It works on many levels.
At a stroke Virgin have turned a loyal but disaffected customer into a likely advocate and created an awesome PR story.
Chris Ondrula, chief operating officer of a Chicago-area Burger King franchise, is quoted as saying: “Franchisees were concerned about being deluged with Whopper coupons and had been caught flat-footed…..they would like to be kept in the loop when things like that happen, as it puts people behind the register in a difficult position not to know what [customers] are talking about."
I appreciate that Burger King is a massive and complex business, but to not inform the people serving customers what was happening is a classic example of an organisation that is not delivering joined-up brand experiences.
The lesson from this is simple.
When planning any kind of brand experience that involves front line teams best practise is to get all stakeholders to work together to plan how the activity can most delight the consumer.
I’m new to Twitter but I discovered, thanks to Mashable, that there are a number of brands that are working out how to use it.
Here are some of the reasons why some of them say they use Twitter:
To humanise the Ford brand and put consumers in touch with real employees.
To test how it could support strategic communications.
Notice is when a brand gets on the radar of a consumer; when they see/hear about it and consider whether it is right for them.
Choose is the process the consumer goes through when trying to decide what brand(s) makes it to their short list – usually based on ability to meet functional and/or emotional needs.
Buy is when the consumer enters the store (on or of-line) and goes through the process of purchasing the brand – sometimes referred to as the first ‘moment of truth.’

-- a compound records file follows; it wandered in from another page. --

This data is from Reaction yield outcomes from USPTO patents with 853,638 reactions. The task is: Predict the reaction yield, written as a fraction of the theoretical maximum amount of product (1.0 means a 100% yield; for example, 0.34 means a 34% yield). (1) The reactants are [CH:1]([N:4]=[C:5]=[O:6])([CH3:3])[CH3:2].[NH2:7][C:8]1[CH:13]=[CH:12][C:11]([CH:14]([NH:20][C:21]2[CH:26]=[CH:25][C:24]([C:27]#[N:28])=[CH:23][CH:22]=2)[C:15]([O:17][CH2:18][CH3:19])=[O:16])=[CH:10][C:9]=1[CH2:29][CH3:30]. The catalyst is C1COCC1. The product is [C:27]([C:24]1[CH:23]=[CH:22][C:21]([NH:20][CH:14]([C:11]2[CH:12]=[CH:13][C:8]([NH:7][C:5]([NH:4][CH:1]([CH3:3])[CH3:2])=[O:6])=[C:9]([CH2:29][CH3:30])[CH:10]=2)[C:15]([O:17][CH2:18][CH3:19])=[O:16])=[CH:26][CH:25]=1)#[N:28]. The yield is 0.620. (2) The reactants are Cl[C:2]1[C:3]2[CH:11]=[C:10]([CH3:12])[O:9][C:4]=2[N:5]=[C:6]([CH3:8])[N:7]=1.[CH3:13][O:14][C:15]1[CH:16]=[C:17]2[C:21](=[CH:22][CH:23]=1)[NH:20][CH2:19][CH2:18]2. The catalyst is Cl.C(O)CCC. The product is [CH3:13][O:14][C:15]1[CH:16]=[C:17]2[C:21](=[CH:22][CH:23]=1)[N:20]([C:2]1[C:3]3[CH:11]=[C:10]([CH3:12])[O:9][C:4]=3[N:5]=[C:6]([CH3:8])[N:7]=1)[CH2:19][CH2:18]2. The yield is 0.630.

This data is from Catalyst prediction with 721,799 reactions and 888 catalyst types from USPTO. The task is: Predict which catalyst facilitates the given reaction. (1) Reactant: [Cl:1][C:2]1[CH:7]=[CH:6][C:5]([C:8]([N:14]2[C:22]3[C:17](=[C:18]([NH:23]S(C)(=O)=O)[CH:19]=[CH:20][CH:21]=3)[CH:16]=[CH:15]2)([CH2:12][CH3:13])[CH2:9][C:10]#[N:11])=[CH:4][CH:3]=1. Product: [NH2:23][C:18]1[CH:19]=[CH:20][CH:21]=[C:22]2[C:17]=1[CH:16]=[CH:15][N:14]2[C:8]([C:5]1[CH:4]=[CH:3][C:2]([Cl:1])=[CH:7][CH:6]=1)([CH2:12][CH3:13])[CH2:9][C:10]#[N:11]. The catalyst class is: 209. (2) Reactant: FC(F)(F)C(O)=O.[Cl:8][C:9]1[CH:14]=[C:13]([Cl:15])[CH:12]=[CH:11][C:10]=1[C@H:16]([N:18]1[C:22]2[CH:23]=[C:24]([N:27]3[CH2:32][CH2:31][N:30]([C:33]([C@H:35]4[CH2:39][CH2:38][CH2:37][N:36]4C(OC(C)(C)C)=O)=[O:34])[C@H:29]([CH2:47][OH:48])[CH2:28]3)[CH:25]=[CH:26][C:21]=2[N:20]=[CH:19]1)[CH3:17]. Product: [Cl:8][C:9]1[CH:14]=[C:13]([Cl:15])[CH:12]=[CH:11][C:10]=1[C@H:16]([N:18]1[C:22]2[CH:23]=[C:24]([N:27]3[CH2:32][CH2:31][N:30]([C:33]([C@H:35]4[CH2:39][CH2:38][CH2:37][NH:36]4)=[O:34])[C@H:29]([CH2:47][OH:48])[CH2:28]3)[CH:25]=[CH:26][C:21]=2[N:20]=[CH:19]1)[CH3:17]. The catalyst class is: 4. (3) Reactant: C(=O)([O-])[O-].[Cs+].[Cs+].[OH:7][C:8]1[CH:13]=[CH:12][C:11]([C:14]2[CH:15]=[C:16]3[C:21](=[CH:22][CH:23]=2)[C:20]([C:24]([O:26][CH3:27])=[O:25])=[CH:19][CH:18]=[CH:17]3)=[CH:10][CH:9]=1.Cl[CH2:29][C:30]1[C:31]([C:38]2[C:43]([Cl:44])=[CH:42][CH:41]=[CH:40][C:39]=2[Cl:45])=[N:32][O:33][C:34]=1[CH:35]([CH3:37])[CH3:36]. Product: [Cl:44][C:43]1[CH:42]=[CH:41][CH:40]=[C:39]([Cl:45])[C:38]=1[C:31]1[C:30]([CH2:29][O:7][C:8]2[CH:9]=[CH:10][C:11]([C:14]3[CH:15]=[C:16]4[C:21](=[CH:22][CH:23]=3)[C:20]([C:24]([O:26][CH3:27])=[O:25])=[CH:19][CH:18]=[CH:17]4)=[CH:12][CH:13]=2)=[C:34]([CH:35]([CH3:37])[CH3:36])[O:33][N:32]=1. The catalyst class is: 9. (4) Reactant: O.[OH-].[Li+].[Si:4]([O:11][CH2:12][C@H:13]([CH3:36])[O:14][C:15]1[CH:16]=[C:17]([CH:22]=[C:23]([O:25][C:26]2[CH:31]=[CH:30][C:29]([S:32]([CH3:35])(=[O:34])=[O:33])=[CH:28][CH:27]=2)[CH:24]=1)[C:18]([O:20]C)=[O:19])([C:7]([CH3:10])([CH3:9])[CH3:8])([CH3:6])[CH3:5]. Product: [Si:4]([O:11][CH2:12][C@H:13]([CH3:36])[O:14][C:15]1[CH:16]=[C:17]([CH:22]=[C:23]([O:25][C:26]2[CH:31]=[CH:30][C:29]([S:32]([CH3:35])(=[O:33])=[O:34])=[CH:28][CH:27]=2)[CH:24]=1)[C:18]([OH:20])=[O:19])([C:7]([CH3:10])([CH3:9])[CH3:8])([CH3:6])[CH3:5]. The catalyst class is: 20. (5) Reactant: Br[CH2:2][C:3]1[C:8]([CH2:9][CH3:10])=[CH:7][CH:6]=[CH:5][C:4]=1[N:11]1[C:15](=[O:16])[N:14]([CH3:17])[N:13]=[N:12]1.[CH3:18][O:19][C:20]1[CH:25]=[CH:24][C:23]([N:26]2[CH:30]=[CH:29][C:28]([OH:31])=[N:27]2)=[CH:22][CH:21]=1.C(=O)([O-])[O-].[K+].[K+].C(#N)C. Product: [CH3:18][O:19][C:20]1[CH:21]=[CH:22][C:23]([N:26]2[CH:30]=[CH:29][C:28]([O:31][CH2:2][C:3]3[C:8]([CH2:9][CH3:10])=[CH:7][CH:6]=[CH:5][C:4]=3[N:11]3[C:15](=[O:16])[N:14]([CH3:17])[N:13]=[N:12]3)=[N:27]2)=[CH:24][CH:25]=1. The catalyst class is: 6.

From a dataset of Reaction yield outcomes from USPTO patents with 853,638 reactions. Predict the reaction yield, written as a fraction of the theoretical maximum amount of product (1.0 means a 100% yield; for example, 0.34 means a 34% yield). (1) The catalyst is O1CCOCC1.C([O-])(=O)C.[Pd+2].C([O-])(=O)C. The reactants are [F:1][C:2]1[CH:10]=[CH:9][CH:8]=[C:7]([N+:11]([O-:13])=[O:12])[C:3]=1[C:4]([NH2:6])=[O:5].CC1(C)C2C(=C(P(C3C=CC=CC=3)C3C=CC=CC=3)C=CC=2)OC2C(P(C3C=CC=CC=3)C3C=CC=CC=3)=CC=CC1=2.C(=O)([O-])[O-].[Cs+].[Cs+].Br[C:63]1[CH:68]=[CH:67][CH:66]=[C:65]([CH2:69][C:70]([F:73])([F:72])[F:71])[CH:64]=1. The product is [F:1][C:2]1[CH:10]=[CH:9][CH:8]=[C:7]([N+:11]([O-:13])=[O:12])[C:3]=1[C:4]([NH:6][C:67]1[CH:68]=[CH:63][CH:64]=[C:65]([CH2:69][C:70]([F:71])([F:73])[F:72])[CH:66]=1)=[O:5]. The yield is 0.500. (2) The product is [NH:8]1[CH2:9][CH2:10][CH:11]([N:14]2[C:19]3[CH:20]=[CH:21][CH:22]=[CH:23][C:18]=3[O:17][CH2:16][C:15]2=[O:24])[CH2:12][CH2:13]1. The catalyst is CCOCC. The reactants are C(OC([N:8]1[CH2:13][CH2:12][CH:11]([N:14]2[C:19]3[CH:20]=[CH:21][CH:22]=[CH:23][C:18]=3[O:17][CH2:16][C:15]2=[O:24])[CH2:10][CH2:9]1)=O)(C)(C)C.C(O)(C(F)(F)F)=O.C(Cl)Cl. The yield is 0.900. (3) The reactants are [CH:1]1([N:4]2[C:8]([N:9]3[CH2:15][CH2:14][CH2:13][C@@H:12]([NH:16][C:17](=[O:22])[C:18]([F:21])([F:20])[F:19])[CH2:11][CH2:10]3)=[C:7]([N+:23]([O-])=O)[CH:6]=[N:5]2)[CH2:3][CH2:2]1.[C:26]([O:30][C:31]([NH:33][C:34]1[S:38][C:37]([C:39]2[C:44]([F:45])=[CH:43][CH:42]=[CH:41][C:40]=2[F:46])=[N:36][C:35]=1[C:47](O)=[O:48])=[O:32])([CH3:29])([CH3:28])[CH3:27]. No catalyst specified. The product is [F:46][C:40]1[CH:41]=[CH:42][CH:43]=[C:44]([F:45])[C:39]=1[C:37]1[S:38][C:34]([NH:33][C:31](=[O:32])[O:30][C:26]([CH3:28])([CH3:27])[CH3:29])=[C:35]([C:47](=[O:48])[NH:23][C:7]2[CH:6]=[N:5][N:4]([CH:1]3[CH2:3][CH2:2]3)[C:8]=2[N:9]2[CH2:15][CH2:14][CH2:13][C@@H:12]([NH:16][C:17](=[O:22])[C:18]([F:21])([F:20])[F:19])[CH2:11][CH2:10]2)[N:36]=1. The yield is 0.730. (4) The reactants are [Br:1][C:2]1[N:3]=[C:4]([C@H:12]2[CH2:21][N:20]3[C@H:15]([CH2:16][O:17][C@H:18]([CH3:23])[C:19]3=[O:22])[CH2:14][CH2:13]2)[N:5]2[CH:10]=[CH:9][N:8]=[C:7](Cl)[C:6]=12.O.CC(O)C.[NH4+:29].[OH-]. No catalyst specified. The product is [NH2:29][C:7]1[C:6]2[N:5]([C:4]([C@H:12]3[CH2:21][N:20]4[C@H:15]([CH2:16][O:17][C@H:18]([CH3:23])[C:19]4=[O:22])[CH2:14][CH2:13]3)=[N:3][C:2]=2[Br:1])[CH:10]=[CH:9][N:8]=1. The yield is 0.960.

Use is when the consumer uses the brand; not just when they unpack and use it for the first time (second ‘moment of truth’), but every time it is used.
Be Loyal is when the consumer buys again.
Be a Fan is what a consumer becomes when they have been well treated and feel valued by a brand organisation
Advocate is when a consumer proactively talks about the brand in a positive way to friends, families, etc.
Once the optimum brand experiences have been identified for each stage then gap analysis can provide insight into levers (opportunities to explore) and blocks (issues to fix).
The process of doing this, that I call Brand Experience Management (BEM), is a good way to get silo departments to collaborate so they understand the contribution they can make to drive advocacy; and why it needs to be joined-up with other department’s efforts to be most effective.
One of the main purposes of this blog is to share my views about brands that are delivering winning brand experience strategies and brands that are not; using the PDD framework to highlight why.
It is powerful stuff.
Marketer’s should make a point of visiting an Apple store to get a real feel for the brand experiences being delivered..then reflect on how they could re-apply what they learn to their business.
They know that when consumers get great delivery they will buy again. They know when they delight consumers they are likely to become advocates.
Stay positive as you work out how to survive in these turbulent times. It will pay-back.
To win with the consumer brand organisations need to rethink how they do business.
It is not just about important stuff like designing great advertising, having an elegant in-store presence, a helpful customer service or clever social marketing strategy. It’s about building an organisation that is capable of delivering winning brand experiences at every stage of the consumer journey. ....that I call the Path to Advocacy
To do this they need to break down silos between marketing, sales, product design, customer service, ecommerce, etc, and get them to focus on delivering joined-up and magical brand experiences that delight the consumer; to move them from buyers, to loyals, and ultimately advocates.
The aim of this blog is to comment on [based on what I see, hear or read] how well or not brands are delivering brand experiences from the perspective of the consumer and/or the brand operation - using the Brand PDD™ framework.